The 205 from Northbridge into the city is just like any busy bus trip from Sydney’s north shore.
It’s full without being crowded as dozens of people make their way into work for another day on the grind.
There’s nothing all that unique about it, other than amongst the professionals and students sits The Premier of NSW.
Gladys Berejiklian has been catching the bus for years.
The only thing that’s changed is now, thanks to her work as transport minister, everyone uses an Opal Card.
Oh, and there’s a couple of conspicuous police officers who ride in with her.
That’s why the self-confessed “public transport premier” is so concerned with the state of our train network, because she knows it so intimately.
9NEWS understands Ms Berejiklian was furious with how her transport minister has handled the Sydney Trains fiasco when she was on holidays.
Andrew Constance’s problem is he HATES the union movement.
I don’t think that language is too strong either.
In August, at a speech to the committee for Economic Development of Australia, he crowed about a day where they will not employ train drivers.
“As a Liberal minister, I’m not going to have to deal with the rail union anymore because we’re going to have driverless trains here,” Mr Constance said.
“I have a very clear view … that, into the future, government will no longer be providing services when it comes to transport – there’s no need.”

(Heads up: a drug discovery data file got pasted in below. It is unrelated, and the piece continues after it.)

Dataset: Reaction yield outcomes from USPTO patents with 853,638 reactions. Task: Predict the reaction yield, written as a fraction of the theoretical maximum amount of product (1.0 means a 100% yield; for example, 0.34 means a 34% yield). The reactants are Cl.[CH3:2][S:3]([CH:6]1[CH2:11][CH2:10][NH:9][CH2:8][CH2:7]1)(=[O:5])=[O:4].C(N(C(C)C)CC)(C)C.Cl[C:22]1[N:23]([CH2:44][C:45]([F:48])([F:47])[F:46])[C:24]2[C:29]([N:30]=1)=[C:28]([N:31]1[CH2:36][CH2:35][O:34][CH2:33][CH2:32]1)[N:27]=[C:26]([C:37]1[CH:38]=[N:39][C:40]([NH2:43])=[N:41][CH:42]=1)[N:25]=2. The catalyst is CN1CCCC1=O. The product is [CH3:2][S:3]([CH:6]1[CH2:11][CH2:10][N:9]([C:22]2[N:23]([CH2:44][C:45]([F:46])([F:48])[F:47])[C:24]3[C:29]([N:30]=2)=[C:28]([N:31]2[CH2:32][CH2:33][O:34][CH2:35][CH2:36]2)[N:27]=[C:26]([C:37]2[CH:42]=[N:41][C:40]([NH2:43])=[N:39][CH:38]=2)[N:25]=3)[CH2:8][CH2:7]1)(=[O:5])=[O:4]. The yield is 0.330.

Those words in the middle of a heated pay negotiation. What do they say about hindsight?
Railway workers want a six percent annual pay increase over four years.
The government has a legislated wage cap at 2.5 percent.
The minister says he will not budge.
The union went to the Fair Work Commission and held a ballot through the Australian Electoral Commission to take industrial action.
A total of 57 percent of RTBU members voted to take action and the union has decided to ban overtime plus launch a city-wide strike on January 29.
It’s the Monday after Australia Day, the traditional date when Sydneysiders head back to work and kids go back to school.
The Rail, Tram and Bus Union NSW secretary has told commuters don’t bother going to work.
The Sydney Trains network moves 1.3 million people every day.
There aren’t enough buses in the country to move that volume if the strike goes ahead.
In the background is a controversial new timetable which increased services by 1500 but has spread the workforce so thinly it’s almost impossible to recover from any incidents.
On January 9, there was an early summer storm that caused a shambolic meltdown where eight to 10 lines were still crippled at midnight.
It became a public safety issue.
There’s a lot been said about drivers taking “sickies”- potentially industrial sabotage – but there is no evidence of this.
Besides, 70-odd drivers off sick out of 1200 should not cause the scenes we saw last week.
There is a structural problem with the new timetable.
Unions will meet with rail bosses and Minister Constance tomorrow and Friday to sort this mess out.
Workers will not get any more than a 2.5 percent pay increase.
Depending on what side of politics you sit, some will sympathise with workers, some won’t.
The problem for Mr Constance is if one million people can’t get to work on January 29 they won’t care who is to blame.
Premier Berejiklian and her government have been elected to fix this kind of thing.
If they can’t there will be no more white government cars just the 205 bus from Northbridge.